Unsustainable policies, higher taxes and record national debt have had a devastating effect on small businesses. In order to hire new workers, expand operations, and help our economy, entrepreneurs and small business owners need the certainty that comes with lower taxes, fewer unnecessary regulations, and comprehensive tax reform.
Controlling Washington’s Spending Problem:
From World War II through 2009, every dollar of new tax revenue that the government has collected has been associated with $1.17 in new spending. This clearly illustrates that the government is spending beyond its means – an act that every small business owner knows is irresponsible. We must get federal spending levels under control. By reining in unsustainable spending, we can help prevent future tax hikes from being levied on small businesses and families.
Simplifying the U.S. Tax Code:
The U.S. tax code has become an increasingly complex maze of laws and regulations. For newly established businesses, navigating the confusing rules and reporting requirements is extremely tough. Few small companies have the resources to employ tax attorneys and accountants for help with taxes. Studies have found that small firms with fewer than 20 employees pay more than $1200 per employee to comply with tax paperwork and recordkeeping. The 113th Congress should focus on simplifying the tax code to further encourage small business investment, expansion and job creation.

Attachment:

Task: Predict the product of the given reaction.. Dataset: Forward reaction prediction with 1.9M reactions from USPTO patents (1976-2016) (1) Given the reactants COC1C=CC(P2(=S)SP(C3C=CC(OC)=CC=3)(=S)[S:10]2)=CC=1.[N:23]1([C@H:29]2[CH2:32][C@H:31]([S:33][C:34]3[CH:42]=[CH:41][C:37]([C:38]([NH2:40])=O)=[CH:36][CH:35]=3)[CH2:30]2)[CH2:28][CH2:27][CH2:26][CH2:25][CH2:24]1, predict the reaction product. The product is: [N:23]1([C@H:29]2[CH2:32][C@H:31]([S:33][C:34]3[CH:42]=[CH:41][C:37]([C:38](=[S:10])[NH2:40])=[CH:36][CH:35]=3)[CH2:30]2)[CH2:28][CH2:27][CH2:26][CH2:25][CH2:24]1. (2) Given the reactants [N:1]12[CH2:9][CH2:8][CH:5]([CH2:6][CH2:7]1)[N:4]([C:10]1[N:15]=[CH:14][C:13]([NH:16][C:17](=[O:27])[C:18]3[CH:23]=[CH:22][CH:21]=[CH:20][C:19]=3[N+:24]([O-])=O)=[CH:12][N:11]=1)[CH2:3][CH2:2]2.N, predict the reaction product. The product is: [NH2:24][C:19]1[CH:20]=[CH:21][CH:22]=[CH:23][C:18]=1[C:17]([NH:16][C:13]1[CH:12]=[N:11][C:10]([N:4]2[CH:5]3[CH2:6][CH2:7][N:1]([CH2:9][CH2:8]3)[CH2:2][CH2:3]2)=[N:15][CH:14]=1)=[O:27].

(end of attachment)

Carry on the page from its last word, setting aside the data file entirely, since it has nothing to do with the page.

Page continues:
Eliminating the Death Tax:
The Death Tax (also known as the Estate Tax) is a tax applied to the transfer of a person’s assets at death. According to a study by the Joint Economic Committee, the Death Tax is the number one reason family businesses do not survive from one generation to the next. Small businesses are often family-operated and transferred from one generation to the next. In some instances, although the assets transferred after a decedent’s death may be valuable, the heir’s net worth or liquidity may not be high. The heir, facing a large Death Tax bill, may be forced to sell vital equipment or land to pay the tax, rendering the business inoperable.
A small business survey found that more than 80 percent of small employers spend an average of $25,000 annually in attorney/consultant fees and life insurance premiums to avoid the Death Tax. It forces many small companies out of business and keeps others from investing that money in growth opportunities. The 113th Congress should work toward eliminating the Death Tax once and for all.
Small business owners need the certainity of individual tax reform. With over 80 percent of small firms organized as "pass-through" entities -- those that pay businesses taxes on their individual return -- we must make reforms that will keep taxes low.